Two sisters, both from the Bath area, admit to being closer than ever after a life-changing experience of a breast cancer diagnosis just weeks apart from each other.
Amy Buller, 35 from Oldfield Park in Bath and older sister Kate Evans, 45 from Melksham, admit to having had little in common, but all that changed last Christmas when both found out they had breast cancer.
Now they are backing Cancer Research UK’s ‘Right Now’ campaign, which launches with a series of ground-breaking adverts on Boxing Day.
Amy, a keen roller derby player was taking part in a match last September when she got hit in the chest.
As the New Year starts, Kate and Amy are reflecting on their personal experience over the past year as they back Cancer Research UK’s ‘Right Now’ campaign.
The powerful and emotive ‘Right Now’ TV, poster and radio campaign launches with a TV advert. It aims to show the reality of cancer for patients just like them, their friends and family.
Amy explains how and why she went to see her GP. She said: “Roller derby is a physical sport and so when I took a massive hit I thought it was just tissue damage.
“But after about a month I went to see my doctor who took one look at it and referred me straight away to the breast clinic at the RUH.”
After several weeks of tests it was confirmed that Amy had cancer. Her dad phoned Amy’s big sister Kate to break the shocking news. But one night when Kate was in bed at 2am, she was unable to sleep worried about Amy.
Kate picks up the story: “I felt my breasts and my left breast was rock hard and thought it must be the button in the mattress. How on this earth I could have breast cancer too was just too weird.
“My GP wasn’t too concerned but when I said about my sister’s diagnosis, I was referred for a mammogram and then an ultrasound.
“I got my cancer diagnosis on December 23, just as Amy had started her chemo.”
Amy said: “I was able to cope with my own diagnosis as I thought I was strong but when I was told that Kate was ill too I just felt that I had been hit by a freight train – that was the first time I cried.”
The sisters met in Bath to share their story and to highlight Cancer Research UKs Right Now campaign, which gives a real insight into the experiences of those affected by cancer and highlights the urgent need for support to continue Cancer Research UK’s pioneering research.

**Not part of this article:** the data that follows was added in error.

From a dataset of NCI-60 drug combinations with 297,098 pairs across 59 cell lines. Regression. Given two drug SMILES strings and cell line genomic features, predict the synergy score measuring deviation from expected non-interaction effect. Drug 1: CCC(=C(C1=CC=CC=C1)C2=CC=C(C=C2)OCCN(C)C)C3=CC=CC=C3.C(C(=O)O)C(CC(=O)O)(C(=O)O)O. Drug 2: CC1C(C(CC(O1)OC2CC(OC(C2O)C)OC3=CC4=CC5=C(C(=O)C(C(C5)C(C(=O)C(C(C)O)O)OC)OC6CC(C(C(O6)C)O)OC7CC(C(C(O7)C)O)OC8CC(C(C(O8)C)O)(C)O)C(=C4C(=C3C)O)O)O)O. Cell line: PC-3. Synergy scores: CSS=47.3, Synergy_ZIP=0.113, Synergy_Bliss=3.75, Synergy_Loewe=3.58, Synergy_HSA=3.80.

Their initial treatment was exactly the same, six rounds of chemotherapy, followed by surgery and then radiotherapy treatment. But Amy had a double mastectomy as she had a different type of breast cancer to her sister.
Amy, who has just gone back to work at the Boater pub in Bath, was four weeks ahead of her treatment, so she would let Kate know what it was like.
“If I had not had Amy as a point of reference, I would have been going back to hospital all the time.” Kate said. “You have no idea what chemo is going to do to you until it happens.
“It is a weird way to get closer because as sisters we are very different in our personalities. I am happy with my own company where as Amy loves people around all the time.
“We were able to share cancer stories because nobody understands until they go through it and this experience has definitely brought us closer together.”
Amy added: “My experience means I understand all too clearly why Cancer Research UK’s work is so important.
“I am taking Tamoxifen for at least five years. I know Cancer Research UK contributed significantly to the evidence for using tamoxifen to treat breast cancer, and has shaped the way the drug is still used today.
“That’s why I’m backing the Right Now campaign and I’m urging people across the South West to get involved in whatever way they can, to help fund Cancer Research UK’s crucial work.”
Kate is now taking the drug Herceptin. Cancer Research UK is behind many important drugs, including Herceptin (trastuzumab), which has saved the lives of many thousands of women with breast cancer.
Kate and Amy have both had genetic tests to see if theirs is hereditary. Tests have come back negative. Kate, who has four children is now looking forward to Christmas and the New Year and of course spending more time with Amy.
She said: “The last few months have been hard for all of us, but I’m only here now because my sister had breast cancer too. I may not have checked myself had Amy not been diagnosed and I feel this has brought us a lot closer together.”
Alison Birkett, Cancer Research UK spokesperson for the South West, said: “We are so grateful to Kate and Amy for sharing their cancer story.
“There are many moments which encapsulate a person’s cancer journey and our ‘Right Now’ campaign aims to shine a light on the reality of cancer.
“Every hour, around three people are diagnosed with cancer in the South West.
“That’s why we’re working every day to find new ways to prevent, diagnose and treat the disease. But we can’t do it alone. We hope our new campaign will inspire people to take action, right now, and play their part in beating cancer sooner.”
One in two people in the UK will be diagnosed with cancer at some stage in their lives, but the good news is more people are surviving the disease now than ever before.
Survival has doubled in the last 40 years in the UK. But to help continue this progress, Cancer Research UK needs everyone in the South West to act right now.
Cancer Research UK’s new ‘Right Now’ campaign launches with a TV advert on Boxing Day (26th December).
The TV advert can be viewed here: https://youtu.be/DuJifOHISM8.